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Coulombs Law, 4 seperate charges.

  1. Sep 16, 2009 #1
    1. The problem statement, all variables and given/known data
    the particles have charges q1 = -q2 = 296 nC and q3 = -q4 = 198 nC, and distance between each particle is 5.5cm.
    hrw7_21-22.gif


    2. Relevant equations
    Find the net electrostatic force on particle 3
    ::Answer is required in vector form <x,y,z>::

    3. The attempt at a solution
    Using Coulombs law to find the fnet of each particle.
    i.e.
    eq1 = [(9e9) * 1.98e-7 * 2.96e-7] / .055^2 = force on particle 3 by q2 in x and y direction AND q1 in y direction
    eq2 = [(9e9) * 1.98e-7 * 1.98e-7] / .055^2 = force on particle 3 by q4 in x direction

    Then adding the forces together, applying the fact that q 1 and q3 repel each other (negative force)

    getting <eq1+eq2, eq2-eq1>
     
  2. jcsd
  3. Sep 16, 2009 #2

    kuruman

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    The net electrostatic force in q3 is the sum of three forces, one from each of the other particles. First draw these three forces in your diagram. Second, calculate their magnitudes. Third, add them as vectors, all the x-components together (which you must find) and all the y-components together (which you must also find).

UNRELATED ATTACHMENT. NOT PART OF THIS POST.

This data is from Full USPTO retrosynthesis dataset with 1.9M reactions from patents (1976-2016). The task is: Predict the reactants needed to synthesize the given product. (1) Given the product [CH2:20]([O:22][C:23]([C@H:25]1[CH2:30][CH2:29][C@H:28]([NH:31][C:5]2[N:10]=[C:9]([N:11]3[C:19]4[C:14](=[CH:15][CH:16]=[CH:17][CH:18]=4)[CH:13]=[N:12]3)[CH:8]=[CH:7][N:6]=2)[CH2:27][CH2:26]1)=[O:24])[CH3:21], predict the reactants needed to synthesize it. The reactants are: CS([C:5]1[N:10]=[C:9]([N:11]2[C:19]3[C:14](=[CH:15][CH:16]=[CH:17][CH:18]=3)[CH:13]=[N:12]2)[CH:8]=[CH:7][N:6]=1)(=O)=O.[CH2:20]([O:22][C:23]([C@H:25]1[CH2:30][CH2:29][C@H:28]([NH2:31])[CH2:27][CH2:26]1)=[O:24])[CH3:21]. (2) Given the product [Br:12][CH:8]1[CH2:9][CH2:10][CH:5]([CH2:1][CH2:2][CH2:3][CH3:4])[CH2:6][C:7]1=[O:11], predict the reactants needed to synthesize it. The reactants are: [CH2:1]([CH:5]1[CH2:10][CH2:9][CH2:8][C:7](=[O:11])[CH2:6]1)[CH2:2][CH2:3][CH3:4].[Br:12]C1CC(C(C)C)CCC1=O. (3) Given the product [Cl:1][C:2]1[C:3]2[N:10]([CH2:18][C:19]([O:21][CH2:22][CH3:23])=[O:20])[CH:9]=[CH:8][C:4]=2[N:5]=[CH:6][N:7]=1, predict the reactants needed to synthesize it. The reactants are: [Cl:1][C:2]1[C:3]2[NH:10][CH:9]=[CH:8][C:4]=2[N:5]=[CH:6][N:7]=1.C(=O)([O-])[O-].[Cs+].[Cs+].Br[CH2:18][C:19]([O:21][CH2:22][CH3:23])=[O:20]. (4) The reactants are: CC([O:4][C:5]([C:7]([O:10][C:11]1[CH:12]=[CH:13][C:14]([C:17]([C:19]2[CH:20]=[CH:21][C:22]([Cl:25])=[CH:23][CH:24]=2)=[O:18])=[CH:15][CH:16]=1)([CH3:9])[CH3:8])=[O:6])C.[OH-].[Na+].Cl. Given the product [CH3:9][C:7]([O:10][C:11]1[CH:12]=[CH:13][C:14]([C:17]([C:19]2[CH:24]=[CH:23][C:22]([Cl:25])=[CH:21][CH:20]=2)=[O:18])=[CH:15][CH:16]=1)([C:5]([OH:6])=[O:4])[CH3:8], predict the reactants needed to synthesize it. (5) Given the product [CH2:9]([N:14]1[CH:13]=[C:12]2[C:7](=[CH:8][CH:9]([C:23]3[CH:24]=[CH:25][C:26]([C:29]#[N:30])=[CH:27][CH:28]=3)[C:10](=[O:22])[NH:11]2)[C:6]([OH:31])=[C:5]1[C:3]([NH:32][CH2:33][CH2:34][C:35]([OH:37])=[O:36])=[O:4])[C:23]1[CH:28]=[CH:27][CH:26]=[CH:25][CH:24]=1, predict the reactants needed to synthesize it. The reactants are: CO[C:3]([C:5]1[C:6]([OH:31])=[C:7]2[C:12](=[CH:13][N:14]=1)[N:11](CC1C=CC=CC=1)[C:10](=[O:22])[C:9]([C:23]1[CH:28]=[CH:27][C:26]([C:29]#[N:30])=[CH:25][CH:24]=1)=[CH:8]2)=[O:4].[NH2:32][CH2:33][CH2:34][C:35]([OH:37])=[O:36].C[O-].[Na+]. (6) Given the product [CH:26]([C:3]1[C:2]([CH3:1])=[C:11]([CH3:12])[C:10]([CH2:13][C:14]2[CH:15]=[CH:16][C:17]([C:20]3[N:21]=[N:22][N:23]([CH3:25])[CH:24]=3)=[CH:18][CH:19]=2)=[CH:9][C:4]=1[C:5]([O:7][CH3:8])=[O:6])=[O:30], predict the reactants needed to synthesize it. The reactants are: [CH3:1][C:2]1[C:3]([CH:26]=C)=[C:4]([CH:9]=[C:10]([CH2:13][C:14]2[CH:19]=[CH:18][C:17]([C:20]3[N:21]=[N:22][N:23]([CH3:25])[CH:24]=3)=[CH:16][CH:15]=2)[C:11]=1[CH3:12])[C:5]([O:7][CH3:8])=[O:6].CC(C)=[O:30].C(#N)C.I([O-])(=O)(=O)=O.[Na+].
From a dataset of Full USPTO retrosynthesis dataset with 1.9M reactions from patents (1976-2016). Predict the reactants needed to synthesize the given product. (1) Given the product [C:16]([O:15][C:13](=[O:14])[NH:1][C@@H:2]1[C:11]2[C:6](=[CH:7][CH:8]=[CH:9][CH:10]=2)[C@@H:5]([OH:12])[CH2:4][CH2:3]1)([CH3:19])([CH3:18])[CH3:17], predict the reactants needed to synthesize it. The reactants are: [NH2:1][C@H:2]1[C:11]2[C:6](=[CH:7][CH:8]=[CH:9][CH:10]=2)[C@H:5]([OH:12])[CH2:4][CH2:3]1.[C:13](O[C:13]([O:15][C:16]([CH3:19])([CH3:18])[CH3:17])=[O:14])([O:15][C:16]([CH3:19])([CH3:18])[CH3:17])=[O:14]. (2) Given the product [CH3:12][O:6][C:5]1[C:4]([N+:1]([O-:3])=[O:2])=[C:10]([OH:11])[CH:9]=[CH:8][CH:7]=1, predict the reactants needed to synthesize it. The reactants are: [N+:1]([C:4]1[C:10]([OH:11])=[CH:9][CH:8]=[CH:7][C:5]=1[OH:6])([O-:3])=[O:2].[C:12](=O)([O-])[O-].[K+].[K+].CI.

4. Sep 17, 2009 #3
    That is what I tried to do in my solution, but it came out being wrong. I believe that I am confused on how to find the forces for each x and y component separately.
     
  5. Sep 17, 2009 #4

    kuruman

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    Draw three arrows with their tails on q3 in the appropriate directions. Break each arrow into x and y components assuming that q3 is at the origin of your axes. When you are ready, show us what you have done so that we can correct it if necessary.
     
  6. Sep 17, 2009 #5
    I figured it out.

    For anyone wanting to know, to find the x and y components of q2 on q3, you need to take the force and multiply it by cos45 (for x) and sin45(for y) before adding the vectors.

    Thank you kuruman
     
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